The Offshore Voyaging Reference Site

A Mariner’s 14 New Year’s Resolutions

I have got to the age where I’m comfortable with my bad habits and so the standard New Year’s resolutions hold little interest for me—I’m simply not giving up whisky* or chocolate.

But as a voyaging sailor, I know that forgetting the basic rules of seamanship can be the slippery road to disaster. And even after all the years and miles I have cruised, or maybe even because of that (hubris is a dangerous thing), I often take a moment to remind myself of those rules. It’s New Year’s, a good time to turn those rules into resolutions:

    1. I will never set a course close to a lee shore just to save a few minutes, or even hours.

    2. When at sea with bad weather coming, I will stay offshore, the further the better, unless I am sure that we can make safe harbour before it starts blowing.

      It’s not the sea that kills sailors, it’s the hard bits around the edges.

    3. I will always know what the tide or current is doing where we are, and what it will be doing where we are going to be.

    4. If severe weather is expected, I will stay out of tidal waters or offshore currents (Gulf Stream).

    5. I will never do a night approach, particularly to an unfamiliar harbour, unless the dangers of doing so are outweighed by the dangers of not doing so (very rare).

    6. I will never make something complex, when it could be simple.

    7. I won’t be lazy.

    8. I won’t let myself be distracted while on watch.

      That includes playing with iThings, playing with the plotter, listening to music, and reading. Yeah, I know I’m tough about this, but it’s called “on watch” for a reason. (Some exceptions are made when we are way, way offshore, but not in coastal waters.)

    9. I will always remember that there is no reason that justifies compromising a good and safe footing on deck.

    10. I will listen to others, but do my own analysis and make my own decisions.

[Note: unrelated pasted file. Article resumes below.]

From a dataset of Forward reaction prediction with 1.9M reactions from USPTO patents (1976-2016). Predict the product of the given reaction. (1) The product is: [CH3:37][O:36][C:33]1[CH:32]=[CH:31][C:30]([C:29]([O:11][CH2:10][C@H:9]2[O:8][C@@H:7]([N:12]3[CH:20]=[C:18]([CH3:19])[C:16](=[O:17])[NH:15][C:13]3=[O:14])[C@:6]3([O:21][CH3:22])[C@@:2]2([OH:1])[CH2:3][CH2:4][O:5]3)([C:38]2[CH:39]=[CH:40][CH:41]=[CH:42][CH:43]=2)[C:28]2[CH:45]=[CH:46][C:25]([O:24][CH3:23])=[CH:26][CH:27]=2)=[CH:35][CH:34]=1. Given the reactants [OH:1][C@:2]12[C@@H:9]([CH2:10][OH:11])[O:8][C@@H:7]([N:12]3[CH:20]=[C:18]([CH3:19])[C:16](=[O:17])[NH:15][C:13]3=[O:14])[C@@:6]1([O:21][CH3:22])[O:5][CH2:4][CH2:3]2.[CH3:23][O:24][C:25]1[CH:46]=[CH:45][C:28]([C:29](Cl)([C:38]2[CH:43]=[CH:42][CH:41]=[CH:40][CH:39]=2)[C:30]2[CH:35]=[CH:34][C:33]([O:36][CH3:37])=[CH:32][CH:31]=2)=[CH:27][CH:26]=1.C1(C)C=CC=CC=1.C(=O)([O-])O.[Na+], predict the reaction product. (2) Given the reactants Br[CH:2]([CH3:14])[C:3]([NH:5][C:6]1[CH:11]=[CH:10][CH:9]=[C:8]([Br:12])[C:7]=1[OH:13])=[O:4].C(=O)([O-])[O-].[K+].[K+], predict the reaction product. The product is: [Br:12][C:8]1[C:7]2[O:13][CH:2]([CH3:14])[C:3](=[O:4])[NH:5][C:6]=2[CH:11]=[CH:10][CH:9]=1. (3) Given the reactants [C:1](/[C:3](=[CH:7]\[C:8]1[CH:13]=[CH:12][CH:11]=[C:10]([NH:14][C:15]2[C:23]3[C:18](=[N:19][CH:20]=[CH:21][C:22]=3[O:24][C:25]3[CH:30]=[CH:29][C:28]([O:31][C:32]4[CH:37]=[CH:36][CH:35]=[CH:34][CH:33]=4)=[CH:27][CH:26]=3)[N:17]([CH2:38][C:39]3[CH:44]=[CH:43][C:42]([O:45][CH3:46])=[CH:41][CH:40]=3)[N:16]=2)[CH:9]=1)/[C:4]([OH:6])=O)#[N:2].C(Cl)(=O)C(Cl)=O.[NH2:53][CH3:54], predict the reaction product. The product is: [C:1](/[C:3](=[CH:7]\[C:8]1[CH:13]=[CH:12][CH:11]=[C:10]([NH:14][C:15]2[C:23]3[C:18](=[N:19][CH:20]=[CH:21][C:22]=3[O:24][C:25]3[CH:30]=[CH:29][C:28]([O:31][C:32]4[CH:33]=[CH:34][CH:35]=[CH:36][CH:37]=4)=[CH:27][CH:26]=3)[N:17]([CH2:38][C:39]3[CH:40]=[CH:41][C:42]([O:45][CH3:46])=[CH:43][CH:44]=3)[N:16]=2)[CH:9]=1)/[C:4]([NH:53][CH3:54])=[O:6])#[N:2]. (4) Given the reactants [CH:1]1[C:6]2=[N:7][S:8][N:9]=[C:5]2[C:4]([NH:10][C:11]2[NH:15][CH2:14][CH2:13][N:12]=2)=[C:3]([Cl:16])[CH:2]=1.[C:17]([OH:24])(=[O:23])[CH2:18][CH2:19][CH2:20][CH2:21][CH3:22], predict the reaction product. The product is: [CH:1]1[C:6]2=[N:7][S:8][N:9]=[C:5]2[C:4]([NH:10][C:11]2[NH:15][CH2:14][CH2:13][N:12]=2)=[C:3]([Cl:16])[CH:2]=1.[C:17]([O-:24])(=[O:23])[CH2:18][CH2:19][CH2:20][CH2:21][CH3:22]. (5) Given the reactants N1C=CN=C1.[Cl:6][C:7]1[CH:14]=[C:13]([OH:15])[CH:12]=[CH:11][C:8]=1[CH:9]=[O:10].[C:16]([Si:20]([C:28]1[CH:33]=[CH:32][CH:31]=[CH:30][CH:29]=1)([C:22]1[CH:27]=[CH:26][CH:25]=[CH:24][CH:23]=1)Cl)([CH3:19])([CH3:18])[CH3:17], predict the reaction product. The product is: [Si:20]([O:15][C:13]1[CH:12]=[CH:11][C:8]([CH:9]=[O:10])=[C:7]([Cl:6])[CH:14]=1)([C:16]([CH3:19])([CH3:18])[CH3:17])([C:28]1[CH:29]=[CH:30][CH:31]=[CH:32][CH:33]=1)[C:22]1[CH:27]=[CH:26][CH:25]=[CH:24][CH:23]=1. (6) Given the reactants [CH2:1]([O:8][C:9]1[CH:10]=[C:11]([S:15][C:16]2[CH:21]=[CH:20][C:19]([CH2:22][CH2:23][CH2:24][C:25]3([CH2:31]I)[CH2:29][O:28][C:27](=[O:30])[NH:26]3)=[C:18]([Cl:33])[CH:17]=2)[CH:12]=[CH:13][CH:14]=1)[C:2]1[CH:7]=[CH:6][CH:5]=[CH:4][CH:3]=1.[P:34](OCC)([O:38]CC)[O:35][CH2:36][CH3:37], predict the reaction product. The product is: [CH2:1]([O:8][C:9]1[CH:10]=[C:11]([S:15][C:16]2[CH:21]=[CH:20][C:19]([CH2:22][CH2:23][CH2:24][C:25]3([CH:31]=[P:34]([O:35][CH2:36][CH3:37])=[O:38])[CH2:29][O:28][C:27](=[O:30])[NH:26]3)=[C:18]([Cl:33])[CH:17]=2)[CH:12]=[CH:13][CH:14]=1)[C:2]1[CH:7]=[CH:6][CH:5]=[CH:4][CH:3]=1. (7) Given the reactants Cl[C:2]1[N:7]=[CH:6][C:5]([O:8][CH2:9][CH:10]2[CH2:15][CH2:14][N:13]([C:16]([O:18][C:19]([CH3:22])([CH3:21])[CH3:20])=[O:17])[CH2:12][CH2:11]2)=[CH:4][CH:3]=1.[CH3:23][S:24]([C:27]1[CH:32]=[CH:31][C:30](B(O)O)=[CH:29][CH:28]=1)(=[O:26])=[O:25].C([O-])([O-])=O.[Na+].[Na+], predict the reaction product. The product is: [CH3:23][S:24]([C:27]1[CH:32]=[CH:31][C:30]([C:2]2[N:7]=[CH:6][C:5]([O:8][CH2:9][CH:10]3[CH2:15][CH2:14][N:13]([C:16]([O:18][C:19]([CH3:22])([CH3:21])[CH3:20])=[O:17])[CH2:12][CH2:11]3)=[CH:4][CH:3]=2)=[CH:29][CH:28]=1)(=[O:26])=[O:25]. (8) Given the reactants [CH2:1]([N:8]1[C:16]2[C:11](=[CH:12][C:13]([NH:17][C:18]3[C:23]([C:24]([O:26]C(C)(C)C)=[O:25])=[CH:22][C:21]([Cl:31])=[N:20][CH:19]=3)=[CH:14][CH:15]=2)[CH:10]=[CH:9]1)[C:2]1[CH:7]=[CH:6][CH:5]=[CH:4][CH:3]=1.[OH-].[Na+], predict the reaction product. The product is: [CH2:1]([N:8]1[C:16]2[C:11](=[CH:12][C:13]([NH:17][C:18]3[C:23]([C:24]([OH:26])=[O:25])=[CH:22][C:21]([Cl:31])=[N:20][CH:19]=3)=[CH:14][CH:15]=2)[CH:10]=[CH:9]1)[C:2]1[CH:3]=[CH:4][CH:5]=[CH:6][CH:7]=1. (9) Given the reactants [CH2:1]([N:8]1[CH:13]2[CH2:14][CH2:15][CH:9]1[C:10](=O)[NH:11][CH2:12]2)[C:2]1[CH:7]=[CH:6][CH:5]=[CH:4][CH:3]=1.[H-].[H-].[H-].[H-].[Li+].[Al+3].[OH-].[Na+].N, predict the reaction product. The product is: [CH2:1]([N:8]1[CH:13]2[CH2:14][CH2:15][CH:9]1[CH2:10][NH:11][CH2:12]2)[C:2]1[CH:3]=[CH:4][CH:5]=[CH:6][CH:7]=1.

11. I will always prepare for going to sea as if we will be hit with a full on storm.

    12. When anchoring, I will always assume that it will blow like blazes, probably while we are asleep.

    13. The time to reef is when I first think about it.

    14. I will keep our boat cleared for action, on deck and below.

In looking over this list I’m embarrassed to admit that over the years I have broken every single one of these resolutions. The good news is that I have not broken them often and every year I renew my commitment to not break them again. Will I be perfect in this? Of course not, but I will try hard.

The Photograph

In case you are wondering how the photograph fits in, it shows the boat that inspired this post.

We were walking along the beach at Cape May, New Jersey on a blustery day with an onshore wind. The boat appeared around the headland coming from Delaware Bay steaming with no sail up and right on the shallow water contour.

Wait, it gets worse. Later I talked to a crew member who allowed as how the engine seemed to be overheating—we could see steam coming from the exhaust, all the way from the beach.

But even if the engine was running fine, and they had some sail up, going that close to a lee shore, particularly one that is comprised of shifting sands, just to shave an hour or so off a passage, is not survival behavior, or seamanlike.

I’m pleased to say that the day before, in the same conditions, we slugged all the way out to the sea buoy, well into deep water, even though it added a good ten miles to our day, before turning for Cape May inlet. Also, we had timed it so that the tide was flooding before we ran the inlet.

Happy New Year

Our very best wishes for a prosperous, healthy, and above all, happy New Year to all our readers.


I’m sure I don’t have the lock on wisdom here. What resolutions can you add to the above list?

* As far as I’m concerned, there is only one type, and it’s made in Scotland.